Athlete of the year 2019

Kevin Dillon

The club is once again to make an award to one female and one male member of the senior section who is considered to be the outstanding athlete of the year, following the popularity of previous years’ awards. This will take the form of a tankard and, in order to make a representative choice, I am asking all members of the senior section to vote for the member they consider deserves the award most.

The choice does not necessarily have to be a club champion. Factors worthy of consideration would include a substantial improvement over the year, an outstanding result in a particular meeting, or you may like to consider a contribution to the coaching side of the club or a member who has represented the club in a manner deserving of recognition. Members aged at least 15 years can make nominations. Awards will be made at the Christmas Handicaps on 22nd December and nominations will be accepted on the day.

Vote here:

Alternatively, you can send your nominations to Kevin Dillon

  • By post to 22 Ashdene Road, Withington, Manchester M20 4WX
  • By email to

Previous winners were:

Alison Morris (1997), Debbie Beresford (1998, 2003 and 2005), Lindsay Wraxall (1999), Emma McIntyre (2000), Jean Skitt (2001 and 2010), Lynne Schofield (2002), Brenda Bradshaw (2004), Holly Thomas (2006), Cara Kavanagh (2007), Charlotte Holmes (2008), Anousheh Mahjoob (2009), Karen Spilsbury (2011), Wendy Woodhead (2012), Gemma Hopley (2013), Emma Tolond (2014), Melanie Barber (2015 and 2016), Caroline Baba (2017) and Alice Stiles (2018).

Tony Keller (1987), Chris O’Brien (1988), Dave Gee (1989), George Lawson (1990), Frank Bradley (1991), Tony MacDonald (1992), Joe Moran (1993), Steve Yates (1994), Mike Cunningham (1995), Carl Summers (1996 and 2011), Mike Morris (1997), Peter Ferguson (1998), Vic Blanchard and Achim Schüle (joint award in 1999), Arnold Bradshaw (2000), Andy Donnelly (2001), Andy Skitt (2002 and 2009), Aaron Rodger (2003), Ciaran Fitzpatrick (2004), Phil Holmes (2005), Kes Salmon (2006 and 2015), David Henshaw (2007), Liam Bartlett (2008), Mikey Fennell (2010), Ed Fazakerley (2012 and 2018), Julian Ernst (2013), Jason Brogan (2014), Ian Fennell (2016) and Matt Coxon (2017).

Richard Wilde – Remembered

On the 24th September 2019 Richard Wilde, a highly talented yet modest life member of our club, passed away at the age of 73.

Richard Wilde 1945-2019

Richard was a Life Member of Manchester Harriers & Athletic Club serving at times on the committee as well as setting cross country courses. He had an illustrious running career but was extremely modest about his achievements and shunned publicity. He was successful over many surfaces and distances, excelling on the fells, cross country, road and indoors.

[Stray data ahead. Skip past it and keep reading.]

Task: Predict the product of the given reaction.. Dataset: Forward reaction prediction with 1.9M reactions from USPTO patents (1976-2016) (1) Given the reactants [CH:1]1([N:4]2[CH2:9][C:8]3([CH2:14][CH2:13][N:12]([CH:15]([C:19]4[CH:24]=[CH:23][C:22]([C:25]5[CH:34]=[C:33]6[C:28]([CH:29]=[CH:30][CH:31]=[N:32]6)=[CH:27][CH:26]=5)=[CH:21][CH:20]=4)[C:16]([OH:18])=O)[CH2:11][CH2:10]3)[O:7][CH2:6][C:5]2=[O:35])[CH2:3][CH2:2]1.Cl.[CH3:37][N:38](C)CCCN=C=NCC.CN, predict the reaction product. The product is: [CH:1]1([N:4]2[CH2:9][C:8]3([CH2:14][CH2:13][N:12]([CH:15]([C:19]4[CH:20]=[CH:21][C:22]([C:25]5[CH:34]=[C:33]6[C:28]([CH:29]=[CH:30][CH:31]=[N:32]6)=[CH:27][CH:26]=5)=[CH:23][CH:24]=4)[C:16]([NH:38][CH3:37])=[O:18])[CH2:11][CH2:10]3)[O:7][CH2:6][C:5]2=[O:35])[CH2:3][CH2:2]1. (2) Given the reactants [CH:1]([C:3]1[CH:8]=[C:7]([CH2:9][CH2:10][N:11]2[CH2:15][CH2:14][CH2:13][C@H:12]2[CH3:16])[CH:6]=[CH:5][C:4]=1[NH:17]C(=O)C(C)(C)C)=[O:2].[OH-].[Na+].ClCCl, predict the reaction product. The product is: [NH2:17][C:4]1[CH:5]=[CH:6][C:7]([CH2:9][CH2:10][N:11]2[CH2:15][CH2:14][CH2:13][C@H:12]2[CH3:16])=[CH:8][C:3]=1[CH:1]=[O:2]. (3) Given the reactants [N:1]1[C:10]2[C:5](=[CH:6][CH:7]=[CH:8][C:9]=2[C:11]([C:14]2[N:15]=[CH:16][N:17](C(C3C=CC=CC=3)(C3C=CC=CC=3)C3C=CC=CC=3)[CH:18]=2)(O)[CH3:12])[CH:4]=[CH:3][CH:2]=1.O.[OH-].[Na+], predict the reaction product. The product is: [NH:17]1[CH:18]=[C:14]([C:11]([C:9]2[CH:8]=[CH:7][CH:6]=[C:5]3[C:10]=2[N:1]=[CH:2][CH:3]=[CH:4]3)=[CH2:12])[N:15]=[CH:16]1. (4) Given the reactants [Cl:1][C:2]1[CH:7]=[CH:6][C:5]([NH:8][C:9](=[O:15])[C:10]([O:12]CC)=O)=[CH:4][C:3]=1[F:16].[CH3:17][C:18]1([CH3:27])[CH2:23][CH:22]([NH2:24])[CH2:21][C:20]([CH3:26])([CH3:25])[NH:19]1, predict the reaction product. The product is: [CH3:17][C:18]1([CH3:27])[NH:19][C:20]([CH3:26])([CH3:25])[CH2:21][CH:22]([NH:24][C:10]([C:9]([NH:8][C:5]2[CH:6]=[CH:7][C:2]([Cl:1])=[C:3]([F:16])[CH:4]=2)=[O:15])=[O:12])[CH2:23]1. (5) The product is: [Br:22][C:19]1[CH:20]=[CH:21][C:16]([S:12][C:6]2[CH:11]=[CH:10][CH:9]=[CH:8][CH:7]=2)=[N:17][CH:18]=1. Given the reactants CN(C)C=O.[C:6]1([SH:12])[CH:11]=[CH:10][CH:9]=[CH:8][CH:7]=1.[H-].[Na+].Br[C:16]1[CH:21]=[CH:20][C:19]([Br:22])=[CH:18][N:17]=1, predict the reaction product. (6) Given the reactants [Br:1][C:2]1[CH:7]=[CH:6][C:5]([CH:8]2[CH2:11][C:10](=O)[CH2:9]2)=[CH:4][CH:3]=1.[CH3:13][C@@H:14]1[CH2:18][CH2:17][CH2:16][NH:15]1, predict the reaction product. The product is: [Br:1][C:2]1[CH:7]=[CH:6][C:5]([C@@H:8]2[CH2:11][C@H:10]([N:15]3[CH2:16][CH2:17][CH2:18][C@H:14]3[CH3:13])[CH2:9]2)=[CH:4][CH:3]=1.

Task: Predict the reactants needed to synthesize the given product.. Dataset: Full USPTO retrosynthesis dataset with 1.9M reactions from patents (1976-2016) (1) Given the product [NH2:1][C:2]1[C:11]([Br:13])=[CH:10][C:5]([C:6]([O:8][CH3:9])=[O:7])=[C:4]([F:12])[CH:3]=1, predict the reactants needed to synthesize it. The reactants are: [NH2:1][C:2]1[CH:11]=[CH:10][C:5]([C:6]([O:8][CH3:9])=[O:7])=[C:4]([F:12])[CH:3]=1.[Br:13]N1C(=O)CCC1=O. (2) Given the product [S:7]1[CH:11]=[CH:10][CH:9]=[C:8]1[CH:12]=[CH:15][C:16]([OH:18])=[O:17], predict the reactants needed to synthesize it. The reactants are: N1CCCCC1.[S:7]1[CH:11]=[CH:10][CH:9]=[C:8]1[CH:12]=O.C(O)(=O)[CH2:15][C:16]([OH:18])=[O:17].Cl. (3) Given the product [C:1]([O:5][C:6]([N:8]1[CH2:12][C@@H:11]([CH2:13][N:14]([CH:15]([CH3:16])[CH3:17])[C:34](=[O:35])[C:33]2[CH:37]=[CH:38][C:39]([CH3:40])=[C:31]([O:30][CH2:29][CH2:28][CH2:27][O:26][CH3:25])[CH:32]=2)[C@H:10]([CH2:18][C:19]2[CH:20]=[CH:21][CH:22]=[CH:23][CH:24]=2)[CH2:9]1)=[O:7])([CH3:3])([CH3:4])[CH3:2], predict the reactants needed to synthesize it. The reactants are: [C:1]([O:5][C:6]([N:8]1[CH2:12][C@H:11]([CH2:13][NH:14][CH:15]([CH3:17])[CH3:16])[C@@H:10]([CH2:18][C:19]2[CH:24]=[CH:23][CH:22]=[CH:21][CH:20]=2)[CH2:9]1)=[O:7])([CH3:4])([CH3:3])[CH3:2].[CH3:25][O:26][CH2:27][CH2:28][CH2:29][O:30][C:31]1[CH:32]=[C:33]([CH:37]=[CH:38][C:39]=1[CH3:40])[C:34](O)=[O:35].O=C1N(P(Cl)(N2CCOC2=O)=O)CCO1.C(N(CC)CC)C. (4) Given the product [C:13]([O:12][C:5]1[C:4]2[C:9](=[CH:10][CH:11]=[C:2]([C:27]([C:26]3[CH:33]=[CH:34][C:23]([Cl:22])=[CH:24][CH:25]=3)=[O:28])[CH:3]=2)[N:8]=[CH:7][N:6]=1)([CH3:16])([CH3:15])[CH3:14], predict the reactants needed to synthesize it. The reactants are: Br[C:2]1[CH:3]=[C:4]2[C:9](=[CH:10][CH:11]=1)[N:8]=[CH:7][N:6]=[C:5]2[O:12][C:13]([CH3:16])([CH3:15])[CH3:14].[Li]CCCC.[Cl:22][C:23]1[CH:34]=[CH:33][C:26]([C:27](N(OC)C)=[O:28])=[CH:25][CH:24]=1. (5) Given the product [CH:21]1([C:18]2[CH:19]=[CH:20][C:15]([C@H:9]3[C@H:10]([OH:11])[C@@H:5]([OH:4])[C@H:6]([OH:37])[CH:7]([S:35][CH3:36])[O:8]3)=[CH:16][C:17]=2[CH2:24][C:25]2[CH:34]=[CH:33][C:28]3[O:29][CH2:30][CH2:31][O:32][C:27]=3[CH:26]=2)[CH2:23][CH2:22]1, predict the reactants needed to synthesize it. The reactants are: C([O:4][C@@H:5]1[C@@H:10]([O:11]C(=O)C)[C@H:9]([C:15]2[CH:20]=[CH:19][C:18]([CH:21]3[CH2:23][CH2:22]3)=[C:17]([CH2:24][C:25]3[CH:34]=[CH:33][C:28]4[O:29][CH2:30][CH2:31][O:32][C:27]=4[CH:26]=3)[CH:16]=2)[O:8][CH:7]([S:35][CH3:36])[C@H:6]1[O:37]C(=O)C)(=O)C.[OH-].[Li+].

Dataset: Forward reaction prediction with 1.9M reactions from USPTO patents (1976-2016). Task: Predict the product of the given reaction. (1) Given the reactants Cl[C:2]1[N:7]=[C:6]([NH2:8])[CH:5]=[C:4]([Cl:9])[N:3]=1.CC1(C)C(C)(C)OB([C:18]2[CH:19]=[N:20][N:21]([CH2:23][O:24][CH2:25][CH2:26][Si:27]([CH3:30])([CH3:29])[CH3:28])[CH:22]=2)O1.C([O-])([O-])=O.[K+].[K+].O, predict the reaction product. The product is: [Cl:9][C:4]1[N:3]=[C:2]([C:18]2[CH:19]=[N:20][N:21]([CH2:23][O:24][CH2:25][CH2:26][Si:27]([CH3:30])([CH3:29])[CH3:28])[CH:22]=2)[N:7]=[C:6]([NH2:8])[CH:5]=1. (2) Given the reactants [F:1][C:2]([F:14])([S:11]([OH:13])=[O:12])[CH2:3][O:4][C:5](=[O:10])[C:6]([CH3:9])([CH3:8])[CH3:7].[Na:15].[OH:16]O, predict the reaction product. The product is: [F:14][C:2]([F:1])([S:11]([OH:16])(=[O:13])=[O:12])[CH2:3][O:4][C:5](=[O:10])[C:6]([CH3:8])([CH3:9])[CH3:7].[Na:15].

In 1970, at the European Athletics Indoor Championships in Vienna, he won Gold in the 3,000 metres with a new world record time of 7:46.85. That same year he came sixth and took Team Gold in the International Cross Country Championships. His versatility was obvious when he achieved what was to become a legendary time in the Lantern Pike fell race. He is the only person to break 30 minutes for the race. He also won the classic Fairfield Horseshoe race as well as Lyme Park, Great Hill and Edenfield – some of them in record times.

Richard Wilde 1970 European Athletics Indoor Championships, Vienna, 3000m Gold

He improved his marathon time of 2:23.04 in the 1972 Maxol Marathon to 2:14.43 when he won the 1979 Grandma’s Marathon in Minnisota, USA. Two years later he ran the same race two seconds faster, 2:14.41, finishing fourth. In 1978 he won the Paavo Nurmi Marathon in Iron County, Wisconsin, USA in 2:19.10. The hilly terrain, the humidity and the August heat contributed to the slower time but he had set a course record which stood for many years until the course was changed.

Richard Wilde 1977 setting the Lantern Pike Fell Race record of 29:12. This records still stands

Richard was in his prime in a very different era to that of today. Rather than huge sums of money, a typical prize would be a tea set. On one occasion, having won a race overseas, he was presented with a SHOTGUN which he brought home on the plane – a different era indeed!

Richard was a complex character and something of a perfectionist as he demonstrated on many occasions when setting cross country courses. His reluctance to talk about his own running, whilst regrettable for all those of us who would have loved to listen, added to his charm. He was well liked and respected and will be missed. It was a privilege to know him.

Arnold Bradshaw

Video: A.A.A. Championships 1969

Below is a highlights video of the 1969 A.A.A Championships at White City. Ricky is bib #21 finishing 3rd – at about 2 mins and 40 seconds into this video, direct link to the start here:

Other Articles and Tributes

Neil Shuttleworth wrote a lovely article with some insight into Ricky’s races.

Pike Racers includes him in their history of the Lantern Pike fell race.

Wikipedia has an entry.